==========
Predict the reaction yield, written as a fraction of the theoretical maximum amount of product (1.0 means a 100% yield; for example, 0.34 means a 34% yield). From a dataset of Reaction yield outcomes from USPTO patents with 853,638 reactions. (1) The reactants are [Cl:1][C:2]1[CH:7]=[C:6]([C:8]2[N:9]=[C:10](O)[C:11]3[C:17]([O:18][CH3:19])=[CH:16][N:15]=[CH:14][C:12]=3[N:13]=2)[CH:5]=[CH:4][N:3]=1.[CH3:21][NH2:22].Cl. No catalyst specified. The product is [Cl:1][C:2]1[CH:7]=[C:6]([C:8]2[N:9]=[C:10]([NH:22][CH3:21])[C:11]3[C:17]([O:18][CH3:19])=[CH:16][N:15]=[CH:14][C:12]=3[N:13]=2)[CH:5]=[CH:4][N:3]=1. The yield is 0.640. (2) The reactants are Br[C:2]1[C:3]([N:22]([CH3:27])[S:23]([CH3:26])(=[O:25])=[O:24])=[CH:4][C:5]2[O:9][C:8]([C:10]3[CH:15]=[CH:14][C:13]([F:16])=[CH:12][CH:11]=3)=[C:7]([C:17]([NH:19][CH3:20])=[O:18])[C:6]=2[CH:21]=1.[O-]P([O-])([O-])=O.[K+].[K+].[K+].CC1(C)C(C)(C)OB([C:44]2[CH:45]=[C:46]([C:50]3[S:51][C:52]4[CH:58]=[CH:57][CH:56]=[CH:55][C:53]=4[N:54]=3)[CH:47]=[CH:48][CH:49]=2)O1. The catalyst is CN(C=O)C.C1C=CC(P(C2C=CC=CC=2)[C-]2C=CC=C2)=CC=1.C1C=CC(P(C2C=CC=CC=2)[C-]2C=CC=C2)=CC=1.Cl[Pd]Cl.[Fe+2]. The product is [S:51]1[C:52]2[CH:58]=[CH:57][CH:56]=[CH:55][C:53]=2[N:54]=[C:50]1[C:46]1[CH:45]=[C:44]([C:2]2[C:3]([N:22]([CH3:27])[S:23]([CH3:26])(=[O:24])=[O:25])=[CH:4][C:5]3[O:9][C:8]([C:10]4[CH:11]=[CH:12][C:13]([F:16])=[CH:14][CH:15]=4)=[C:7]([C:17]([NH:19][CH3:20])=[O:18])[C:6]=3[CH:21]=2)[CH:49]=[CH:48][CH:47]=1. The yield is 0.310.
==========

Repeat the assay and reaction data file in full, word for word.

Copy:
Predict the reaction yield, written as a fraction of the theoretical maximum amount of product (1.0 means a 100% yield; for example, 0.34 means a 34% yield). From a dataset of Reaction yield outcomes from USPTO patents with 853,638 reactions. (1) The reactants are [Cl:1][C:2]1[CH:7]=[C:6]([C:8]2[N:9]=[C:10](O)[C:11]3[C:17]([O:18][CH3:19])=[CH:16][N:15]=[CH:14][C:12]=3[N:13]=2)[CH:5]=[CH:4][N:3]=1.[CH3:21][NH2:22].Cl. No catalyst specified. The product is [Cl:1][C:2]1[CH:7]=[C:6]([C:8]2[N:9]=[C:10]([NH:22][CH3:21])[C:11]3[C:17]([O:18][CH3:19])=[CH:16][N:15]=[CH:14][C:12]=3[N:13]=2)[CH:5]=[CH:4][N:3]=1. The yield is 0.640. (2) The reactants are Br[C:2]1[C:3]([N:22]([CH3:27])[S:23]([CH3:26])(=[O:25])=[O:24])=[CH:4][C:5]2[O:9][C:8]([C:10]3[CH:15]=[CH:14][C:13]([F:16])=[CH:12][CH:11]=3)=[C:7]([C:17]([NH:19][CH3:20])=[O:18])[C:6]=2[CH:21]=1.[O-]P([O-])([O-])=O.[K+].[K+].[K+].CC1(C)C(C)(C)OB([C:44]2[CH:45]=[C:46]([C:50]3[S:51][C:52]4[CH:58]=[CH:57][CH:56]=[CH:55][C:53]=4[N:54]=3)[CH:47]=[CH:48][CH:49]=2)O1. The catalyst is CN(C=O)C.C1C=CC(P(C2C=CC=CC=2)[C-]2C=CC=C2)=CC=1.C1C=CC(P(C2C=CC=CC=2)[C-]2C=CC=C2)=CC=1.Cl[Pd]Cl.[Fe+2]. The product is [S:51]1[C:52]2[CH:58]=[CH:57][CH:56]=[CH:55][C:53]=2[N:54]=[C:50]1[C:46]1[CH:45]=[C:44]([C:2]2[C:3]([N:22]([CH3:27])[S:23]([CH3:26])(=[O:24])=[O:25])=[CH:4][C:5]3[O:9][C:8]([C:10]4[CH:11]=[CH:12][C:13]([F:16])=[CH:14][CH:15]=4)=[C:7]([C:17]([NH:19][CH3:20])=[O:18])[C:6]=3[CH:21]=2)[CH:49]=[CH:48][CH:47]=1. The yield is 0.310.